The US Congress offered broad-ranging, bipartisan support for Australia immediately after reports that President Trump badgered, bragged and abruptly ended his January phone call with Prime Minister Turnbull. More than fifty US Representatives and Senators—including many of the most senior members of Congress—took to Twitter, the media and even the Senate floor to reaffirm Australia’s importance as a US ally.
While it is impossible to determine the extent to which congressional pushback shaped the President’s subsequent actions, at the very least the congressional response created a context that helped rather than hindered Australia’s interests with the 45th President. The White House cannot have missed such a strong expression of congressional dismay regarding President Trump’s treatment of the Australian Prime Minister.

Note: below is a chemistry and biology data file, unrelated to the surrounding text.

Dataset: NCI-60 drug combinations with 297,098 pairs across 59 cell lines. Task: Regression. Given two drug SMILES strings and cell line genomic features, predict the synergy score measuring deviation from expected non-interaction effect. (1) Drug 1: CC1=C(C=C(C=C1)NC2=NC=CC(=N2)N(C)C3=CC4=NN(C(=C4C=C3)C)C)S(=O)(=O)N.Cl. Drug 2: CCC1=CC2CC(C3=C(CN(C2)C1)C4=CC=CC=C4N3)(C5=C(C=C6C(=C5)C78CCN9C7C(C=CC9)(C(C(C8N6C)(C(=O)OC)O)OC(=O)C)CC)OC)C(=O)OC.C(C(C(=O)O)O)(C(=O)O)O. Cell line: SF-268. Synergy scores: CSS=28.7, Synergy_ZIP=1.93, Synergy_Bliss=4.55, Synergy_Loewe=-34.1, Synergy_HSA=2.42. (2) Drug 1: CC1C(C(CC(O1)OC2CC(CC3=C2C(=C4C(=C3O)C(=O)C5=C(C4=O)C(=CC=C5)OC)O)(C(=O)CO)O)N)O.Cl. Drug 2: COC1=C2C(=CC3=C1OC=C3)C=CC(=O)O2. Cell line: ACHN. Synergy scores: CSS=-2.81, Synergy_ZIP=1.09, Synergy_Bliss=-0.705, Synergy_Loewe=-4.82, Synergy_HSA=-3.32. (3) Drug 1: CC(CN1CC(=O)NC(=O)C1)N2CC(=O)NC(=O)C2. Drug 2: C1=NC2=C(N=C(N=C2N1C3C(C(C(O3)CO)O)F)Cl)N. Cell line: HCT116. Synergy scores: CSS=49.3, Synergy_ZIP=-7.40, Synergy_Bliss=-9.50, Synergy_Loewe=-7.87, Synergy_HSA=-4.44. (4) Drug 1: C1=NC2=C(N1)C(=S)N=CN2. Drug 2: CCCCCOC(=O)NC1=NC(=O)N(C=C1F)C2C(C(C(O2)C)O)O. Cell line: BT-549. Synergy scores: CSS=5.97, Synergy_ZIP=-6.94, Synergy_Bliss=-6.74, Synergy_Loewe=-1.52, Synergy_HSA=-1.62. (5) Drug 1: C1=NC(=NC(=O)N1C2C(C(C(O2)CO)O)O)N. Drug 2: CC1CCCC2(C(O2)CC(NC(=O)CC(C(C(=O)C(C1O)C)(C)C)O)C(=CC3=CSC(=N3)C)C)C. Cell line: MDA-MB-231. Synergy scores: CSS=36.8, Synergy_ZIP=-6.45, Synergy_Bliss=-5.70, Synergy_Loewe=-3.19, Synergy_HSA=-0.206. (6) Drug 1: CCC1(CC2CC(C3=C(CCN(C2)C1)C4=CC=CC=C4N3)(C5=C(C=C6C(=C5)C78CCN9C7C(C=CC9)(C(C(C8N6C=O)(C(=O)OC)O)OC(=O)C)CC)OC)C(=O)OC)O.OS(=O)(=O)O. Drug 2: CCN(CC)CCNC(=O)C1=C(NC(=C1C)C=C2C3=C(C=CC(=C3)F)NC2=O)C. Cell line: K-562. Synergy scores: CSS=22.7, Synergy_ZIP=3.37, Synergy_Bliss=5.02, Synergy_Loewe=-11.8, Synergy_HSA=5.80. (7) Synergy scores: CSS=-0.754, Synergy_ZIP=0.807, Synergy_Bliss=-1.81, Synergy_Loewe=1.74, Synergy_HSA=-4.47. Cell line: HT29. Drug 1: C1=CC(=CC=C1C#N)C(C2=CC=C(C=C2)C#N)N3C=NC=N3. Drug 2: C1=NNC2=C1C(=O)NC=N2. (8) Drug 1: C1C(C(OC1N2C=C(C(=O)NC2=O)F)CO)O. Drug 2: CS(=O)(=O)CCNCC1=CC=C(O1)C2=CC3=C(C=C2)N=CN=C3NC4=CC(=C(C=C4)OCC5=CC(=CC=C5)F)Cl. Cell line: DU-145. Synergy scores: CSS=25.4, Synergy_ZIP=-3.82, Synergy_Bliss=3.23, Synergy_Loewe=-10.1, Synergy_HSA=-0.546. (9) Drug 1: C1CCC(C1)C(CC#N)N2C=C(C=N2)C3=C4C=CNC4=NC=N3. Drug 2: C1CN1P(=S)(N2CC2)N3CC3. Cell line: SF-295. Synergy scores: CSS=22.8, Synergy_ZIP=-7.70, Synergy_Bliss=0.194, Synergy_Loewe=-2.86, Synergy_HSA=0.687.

This commentary suggests that Australia has benefited from the outpouring of congressional support in early February: the Trump Administration adopted a far more positive approach towards Australia in the nine months since the phone call. First, the President personally committed to honour the US-Australia refugee deal that is at odds with his political platform. Second, Trump’s tone towards Australia has become much more affirmative—he showed little sense of Australia’s history of shared sacrifice in the alliance during the phone call, but adopted a somewhat regular presidential tone during public remarks commemorating the 75th anniversary of the Battle of the Coral Sea. Third, it is significant that the three most important cabinet members for Australia—Vice President Mike Pence, Secretary of Defense Jim Mattis, and Secretary of State Rex Tillerson—all visited Sydney within the first six months of the Trump Administration.